Kirumakata: Glass Jewellery Made in Venice by Alessandra Gardin
There's a small shop in Castello where I love to pass by even just to say hello and it is located at number 998 in F.ta Sant' Anna. The shop is co-managed by two artisans and today I am spending some time with Alessandra Gardin, glass jewellery designer. I met her about a year ago and liked her immediately. Apparently shy, Alessandra has a warm and friendly personality and is always able to provide me with positive energy!
Besides, I am totally fond of the location: Sant' Anna, at the far end of Via Garibaldi, a corner of peace at not even a minute from one of the liveliest places in Venice. The shop too is super cosy, nice and airy and with a lovely light throughout the day. With regard to her jewellery, I find it contemporary and joyful, with bright colours balanced by matt and engraved metals.
Here below, our short talk:
1) Tell us a little bit about yourself
I was born in Treviso, where I lived until the age of 5, then I moved with my parents to Paderno del Grappa, a small town close to Asolo immersed in the Treviso hills. I grew up quite serenely surrounded by nature and spent in my home town all of my teenage hood. I moved to Venice once finished senior school, to study architecture at IUAV University and, as you can see... I'm still here! About a year and a half ago I opened Kontempo Gallery & Shop with potter Daniela Levera, located in F.ta Sant' Anna in Castello.
2) How did your love affair with glass begin?
It happened all by chance, really. I had taken a short break from my job and out of curiosity took some lessons from a 'maestro lumista' (lamp-work glass master). I was so happy to have rediscovered the pleasure of manual work that I immediately fell in love with the glass world and soon turned this passion into a profession.
3) What inspires you?
Well, definitely nature and my surroundings, where marvellously imperfect shapes are able to trigger primary emotions. With regard to my jewellery, I love to mix and match my beads with other fabrics and materials, in order to create unexpected combinations.
4) The shop in Castello is a relatively recent adventure. How did it start?
We opened the shop about a year and a half ago, myself and Daniela Levera, who used to be my pottery teacher! We became friends and decided to start this adventure together. We both wanted to find a happy place where we could permanently show our work and when we found this small shop, we refurbished it together opting for a minimal style exactly to give space to our creations. We called Kontempo Gallery & Shop, name that represents both our brands. The shop is a small home, a warm space and many of our clients often return to say hello when they are back in Venice.
5) You combine your glass beads with other materials. With which artisans do you collaborate?
As you may have understood, I am totally for team work and some metallic components of my pieces are produced on my design by Art&Oro in Mestre. In fact, in our shop we also keep some of their most iconic pieces from the project 'el remo del pope', rings and bracelets shaped as gondola oars. Currently, I am also working with Daniela on a project to create components in ceramics and glass, a complex work that requires time but is giving interesting results.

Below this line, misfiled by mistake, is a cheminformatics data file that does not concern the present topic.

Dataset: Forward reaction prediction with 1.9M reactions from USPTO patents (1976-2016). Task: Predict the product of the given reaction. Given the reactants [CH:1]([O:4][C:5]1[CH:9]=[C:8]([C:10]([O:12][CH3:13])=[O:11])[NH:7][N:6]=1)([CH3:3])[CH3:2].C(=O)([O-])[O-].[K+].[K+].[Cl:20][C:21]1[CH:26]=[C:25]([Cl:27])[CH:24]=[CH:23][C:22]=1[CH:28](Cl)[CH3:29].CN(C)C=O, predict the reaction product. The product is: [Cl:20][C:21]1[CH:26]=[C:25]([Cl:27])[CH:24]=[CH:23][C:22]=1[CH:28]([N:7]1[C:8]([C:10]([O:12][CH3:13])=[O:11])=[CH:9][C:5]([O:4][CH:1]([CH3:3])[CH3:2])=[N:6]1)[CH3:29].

6) I fell in love with your logo as soon as I saw it. From what idea does it take place?
My logo is particular like my name, Kirumakata, which is actually the union of three words in dialect that remind me of my childhood: 'chi ruma cata' meaning 'those who seek, find', which is my philosophy of life, being curious and never staying still, thinking that the achieved result is only the first step to further novelties. Going back to the logo, it's a play of shapes and signs drafted during a calligraphy course some years ago. The theme was the creation of a logo and the idea of the brand was still on its way, so I played with the two Ks of Kirumakata, which sounds like a Japanese world (yes, by the way, Japan is my other passion), and drafted this abstract figure, that slightly recalls a samurai.
7) What does being an artisan in Venice today mean for you?
Difficult question. I'd say it means many things and implies a good amount of sacrifice, but it's all worth it. To wake up in the morning and know I am happy to do what I do is one of my biggest fortunes. Besides, Venice is an amazing city and you never know who will enter that door. I have become friends with quite a few of my clients, local and foreigners, and during the Biennale I get to meet lots of interesting people, so the exchange is always an enriching experience.
Well... thank you so much Alessandra for your time, and... see you very soon!
As for you, I hope you enjoyed the post and do pay a visit to Kontempo when in Venice, I am positive you will love it as much as I do! Talk soon ;-)
Kontampo Gallery & Shop
Castello, F.ta Sant' Anna 998, 30122 Venezia (VE)
Phone: 347 360 7177